edited August 2007
    mcdermott wrote: »
    FUN FACT: The supply chain is fueled by raw materials. Many raw materials are located in places where sizable towns are impractical. For example, coal can commonly be found in the West Virginia mountains, where geography (i.e. those same mountains) prevents most towns from growing past a few thousand people.
    FUN FACT: Farmers are part of the supply chain. By definition, they need lots of land that only rural areas can provide.
    FUN FACT: Some people like doing those things.
    He doesn't care. He's getting his irrational rural hate on.
    Well let's be fair here. Most of the Wal-Mart Defense Corps seems to come from benighted little rural areas. If they want to vocally support the ruination of the economic viability of their little hamlets for the next few generations so that they can get a wider variety of discounted NASCAR coozies, and regard minimum wage cashier jobs with no benefits as "the best damn thing that's happened to this town in yadda yadda," I don't really see it as the responsibility of urban liberals to waste political capital trying to turn the guns from their own heads.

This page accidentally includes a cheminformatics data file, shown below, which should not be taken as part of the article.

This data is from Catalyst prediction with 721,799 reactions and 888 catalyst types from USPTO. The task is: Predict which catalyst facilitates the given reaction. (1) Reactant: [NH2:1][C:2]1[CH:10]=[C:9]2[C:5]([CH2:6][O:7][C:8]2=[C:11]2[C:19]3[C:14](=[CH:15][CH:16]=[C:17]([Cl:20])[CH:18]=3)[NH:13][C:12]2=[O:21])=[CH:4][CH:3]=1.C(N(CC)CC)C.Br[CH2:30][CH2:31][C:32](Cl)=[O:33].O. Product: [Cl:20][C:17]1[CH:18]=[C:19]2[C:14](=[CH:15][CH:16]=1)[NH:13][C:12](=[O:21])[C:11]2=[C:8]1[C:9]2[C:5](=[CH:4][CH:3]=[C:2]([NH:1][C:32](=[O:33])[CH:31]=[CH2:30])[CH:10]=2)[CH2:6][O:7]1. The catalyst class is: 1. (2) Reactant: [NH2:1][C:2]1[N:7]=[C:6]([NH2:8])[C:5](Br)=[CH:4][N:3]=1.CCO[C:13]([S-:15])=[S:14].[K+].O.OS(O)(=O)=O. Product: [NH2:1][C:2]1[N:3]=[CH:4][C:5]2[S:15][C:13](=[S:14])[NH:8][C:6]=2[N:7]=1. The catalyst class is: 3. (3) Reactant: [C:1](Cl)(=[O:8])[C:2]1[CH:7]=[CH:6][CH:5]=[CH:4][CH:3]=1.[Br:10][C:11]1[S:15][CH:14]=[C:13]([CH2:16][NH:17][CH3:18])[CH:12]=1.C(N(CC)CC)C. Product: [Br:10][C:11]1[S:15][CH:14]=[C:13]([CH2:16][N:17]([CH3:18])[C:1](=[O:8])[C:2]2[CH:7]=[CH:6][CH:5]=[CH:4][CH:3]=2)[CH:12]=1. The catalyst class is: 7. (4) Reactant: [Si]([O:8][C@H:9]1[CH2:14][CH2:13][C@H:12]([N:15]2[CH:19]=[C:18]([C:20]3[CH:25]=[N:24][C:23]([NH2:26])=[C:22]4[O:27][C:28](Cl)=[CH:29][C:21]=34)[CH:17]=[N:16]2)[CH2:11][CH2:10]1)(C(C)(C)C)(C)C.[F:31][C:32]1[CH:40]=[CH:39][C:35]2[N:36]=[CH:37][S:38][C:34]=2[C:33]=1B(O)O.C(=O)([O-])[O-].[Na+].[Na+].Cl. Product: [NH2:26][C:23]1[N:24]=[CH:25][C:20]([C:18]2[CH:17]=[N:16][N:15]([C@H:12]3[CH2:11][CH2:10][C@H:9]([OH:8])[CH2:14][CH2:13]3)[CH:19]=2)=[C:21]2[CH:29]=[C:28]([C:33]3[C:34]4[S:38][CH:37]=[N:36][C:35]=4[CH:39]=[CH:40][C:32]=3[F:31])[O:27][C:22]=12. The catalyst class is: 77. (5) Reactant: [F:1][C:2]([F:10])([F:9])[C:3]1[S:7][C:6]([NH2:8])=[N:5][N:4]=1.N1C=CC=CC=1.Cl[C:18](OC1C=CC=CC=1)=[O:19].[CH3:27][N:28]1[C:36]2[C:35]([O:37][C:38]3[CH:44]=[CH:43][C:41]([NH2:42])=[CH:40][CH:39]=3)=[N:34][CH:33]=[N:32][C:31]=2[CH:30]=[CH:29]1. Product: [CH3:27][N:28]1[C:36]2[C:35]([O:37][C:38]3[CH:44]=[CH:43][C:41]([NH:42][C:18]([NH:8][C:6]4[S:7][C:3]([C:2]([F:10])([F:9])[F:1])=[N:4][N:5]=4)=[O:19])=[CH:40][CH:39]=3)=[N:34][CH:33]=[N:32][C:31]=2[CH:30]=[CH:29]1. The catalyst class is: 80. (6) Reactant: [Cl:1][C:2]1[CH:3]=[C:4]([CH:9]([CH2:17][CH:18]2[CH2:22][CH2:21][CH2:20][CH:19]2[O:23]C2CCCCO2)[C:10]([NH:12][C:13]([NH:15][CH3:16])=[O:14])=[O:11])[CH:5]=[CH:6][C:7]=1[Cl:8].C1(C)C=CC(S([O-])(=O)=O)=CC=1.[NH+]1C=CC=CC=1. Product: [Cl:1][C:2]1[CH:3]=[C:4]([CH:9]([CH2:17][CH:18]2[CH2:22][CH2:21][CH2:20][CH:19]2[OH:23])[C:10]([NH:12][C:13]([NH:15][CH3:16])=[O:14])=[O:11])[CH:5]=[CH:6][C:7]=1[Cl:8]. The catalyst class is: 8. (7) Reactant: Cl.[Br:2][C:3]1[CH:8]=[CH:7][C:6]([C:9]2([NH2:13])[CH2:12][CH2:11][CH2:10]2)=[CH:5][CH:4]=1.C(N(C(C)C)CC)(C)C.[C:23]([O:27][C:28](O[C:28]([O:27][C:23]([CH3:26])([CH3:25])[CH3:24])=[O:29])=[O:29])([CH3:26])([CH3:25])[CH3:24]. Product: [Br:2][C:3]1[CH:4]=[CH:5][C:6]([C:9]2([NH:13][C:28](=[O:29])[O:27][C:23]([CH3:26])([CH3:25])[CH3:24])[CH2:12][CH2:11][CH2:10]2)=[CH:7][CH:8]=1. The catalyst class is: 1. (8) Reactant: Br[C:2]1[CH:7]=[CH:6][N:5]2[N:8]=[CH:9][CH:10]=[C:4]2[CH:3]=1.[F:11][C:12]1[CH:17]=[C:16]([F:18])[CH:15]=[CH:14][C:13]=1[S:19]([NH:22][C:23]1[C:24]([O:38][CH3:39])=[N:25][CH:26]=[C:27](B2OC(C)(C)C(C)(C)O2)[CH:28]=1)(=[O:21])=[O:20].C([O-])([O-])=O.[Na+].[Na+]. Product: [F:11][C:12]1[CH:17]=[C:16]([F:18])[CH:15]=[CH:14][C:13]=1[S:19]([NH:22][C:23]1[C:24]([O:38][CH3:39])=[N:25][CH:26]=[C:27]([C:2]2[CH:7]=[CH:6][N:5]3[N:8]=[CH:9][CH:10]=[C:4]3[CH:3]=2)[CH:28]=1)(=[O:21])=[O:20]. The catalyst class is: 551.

Wqdwp8l.png
  • GooeyGooey Registered User regular
    edited August 2007
    Someone tell me why it's a bad thing Wal-Mart has put mom-and-pop stores out of business. And structure it in a way that doesn't apply to every other retail chain in history. Or go against the basic concepts of business in a capitalist environment.

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  • Irond WillIrond Will Dragonmaster Cambridge. MASuper Moderator, Moderator mod
    edited August 2007
    Roanth wrote: »